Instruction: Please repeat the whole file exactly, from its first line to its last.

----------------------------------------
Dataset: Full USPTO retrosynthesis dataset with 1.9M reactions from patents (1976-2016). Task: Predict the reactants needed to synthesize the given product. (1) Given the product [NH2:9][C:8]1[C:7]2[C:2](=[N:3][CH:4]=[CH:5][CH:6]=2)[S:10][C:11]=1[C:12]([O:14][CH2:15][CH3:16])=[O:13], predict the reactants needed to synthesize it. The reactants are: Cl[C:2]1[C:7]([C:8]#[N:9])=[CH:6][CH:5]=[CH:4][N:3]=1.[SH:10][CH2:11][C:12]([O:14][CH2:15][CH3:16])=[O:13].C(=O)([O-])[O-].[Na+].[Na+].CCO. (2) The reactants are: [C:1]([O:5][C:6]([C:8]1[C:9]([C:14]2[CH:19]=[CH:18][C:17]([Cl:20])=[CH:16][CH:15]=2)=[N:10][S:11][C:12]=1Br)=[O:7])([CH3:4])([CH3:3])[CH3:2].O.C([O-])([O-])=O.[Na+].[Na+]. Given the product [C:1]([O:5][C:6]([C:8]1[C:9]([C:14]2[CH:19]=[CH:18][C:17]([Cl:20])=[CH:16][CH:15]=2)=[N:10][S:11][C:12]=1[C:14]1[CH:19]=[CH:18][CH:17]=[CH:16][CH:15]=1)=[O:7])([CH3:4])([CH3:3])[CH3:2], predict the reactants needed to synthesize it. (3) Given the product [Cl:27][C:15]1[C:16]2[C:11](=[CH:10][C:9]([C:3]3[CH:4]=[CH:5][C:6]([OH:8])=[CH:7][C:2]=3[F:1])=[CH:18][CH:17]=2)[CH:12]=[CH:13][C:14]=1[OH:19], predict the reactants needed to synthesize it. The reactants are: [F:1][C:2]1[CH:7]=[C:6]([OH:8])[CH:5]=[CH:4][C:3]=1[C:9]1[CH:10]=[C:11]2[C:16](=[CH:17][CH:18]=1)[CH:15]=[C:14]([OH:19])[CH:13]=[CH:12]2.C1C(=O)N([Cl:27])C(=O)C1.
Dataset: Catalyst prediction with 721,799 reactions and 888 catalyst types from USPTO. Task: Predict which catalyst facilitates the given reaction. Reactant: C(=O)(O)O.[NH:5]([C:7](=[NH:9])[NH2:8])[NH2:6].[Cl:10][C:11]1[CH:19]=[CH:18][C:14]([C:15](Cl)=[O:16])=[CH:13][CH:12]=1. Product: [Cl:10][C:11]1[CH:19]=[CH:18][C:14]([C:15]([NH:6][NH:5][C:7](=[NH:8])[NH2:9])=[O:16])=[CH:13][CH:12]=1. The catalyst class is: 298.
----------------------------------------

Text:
Dataset: Full USPTO retrosynthesis dataset with 1.9M reactions from patents (1976-2016). Task: Predict the reactants needed to synthesize the given product. (1) Given the product [NH2:9][C:8]1[C:7]2[C:2](=[N:3][CH:4]=[CH:5][CH:6]=2)[S:10][C:11]=1[C:12]([O:14][CH2:15][CH3:16])=[O:13], predict the reactants needed to synthesize it. The reactants are: Cl[C:2]1[C:7]([C:8]#[N:9])=[CH:6][CH:5]=[CH:4][N:3]=1.[SH:10][CH2:11][C:12]([O:14][CH2:15][CH3:16])=[O:13].C(=O)([O-])[O-].[Na+].[Na+].CCO. (2) The reactants are: [C:1]([O:5][C:6]([C:8]1[C:9]([C:14]2[CH:19]=[CH:18][C:17]([Cl:20])=[CH:16][CH:15]=2)=[N:10][S:11][C:12]=1Br)=[O:7])([CH3:4])([CH3:3])[CH3:2].O.C([O-])([O-])=O.[Na+].[Na+]. Given the product [C:1]([O:5][C:6]([C:8]1[C:9]([C:14]2[CH:19]=[CH:18][C:17]([Cl:20])=[CH:16][CH:15]=2)=[N:10][S:11][C:12]=1[C:14]1[CH:19]=[CH:18][CH:17]=[CH:16][CH:15]=1)=[O:7])([CH3:4])([CH3:3])[CH3:2], predict the reactants needed to synthesize it. (3) Given the product [Cl:27][C:15]1[C:16]2[C:11](=[CH:10][C:9]([C:3]3[CH:4]=[CH:5][C:6]([OH:8])=[CH:7][C:2]=3[F:1])=[CH:18][CH:17]=2)[CH:12]=[CH:13][C:14]=1[OH:19], predict the reactants needed to synthesize it. The reactants are: [F:1][C:2]1[CH:7]=[C:6]([OH:8])[CH:5]=[CH:4][C:3]=1[C:9]1[CH:10]=[C:11]2[C:16](=[CH:17][CH:18]=1)[CH:15]=[C:14]([OH:19])[CH:13]=[CH:12]2.C1C(=O)N([Cl:27])C(=O)C1.
Dataset: Catalyst prediction with 721,799 reactions and 888 catalyst types from USPTO. Task: Predict which catalyst facilitates the given reaction. Reactant: C(=O)(O)O.[NH:5]([C:7](=[NH:9])[NH2:8])[NH2:6].[Cl:10][C:11]1[CH:19]=[CH:18][C:14]([C:15](Cl)=[O:16])=[CH:13][CH:12]=1. Product: [Cl:10][C:11]1[CH:19]=[CH:18][C:14]([C:15]([NH:6][NH:5][C:7](=[NH:8])[NH2:9])=[O:16])=[CH:13][CH:12]=1. The catalyst class is: 298.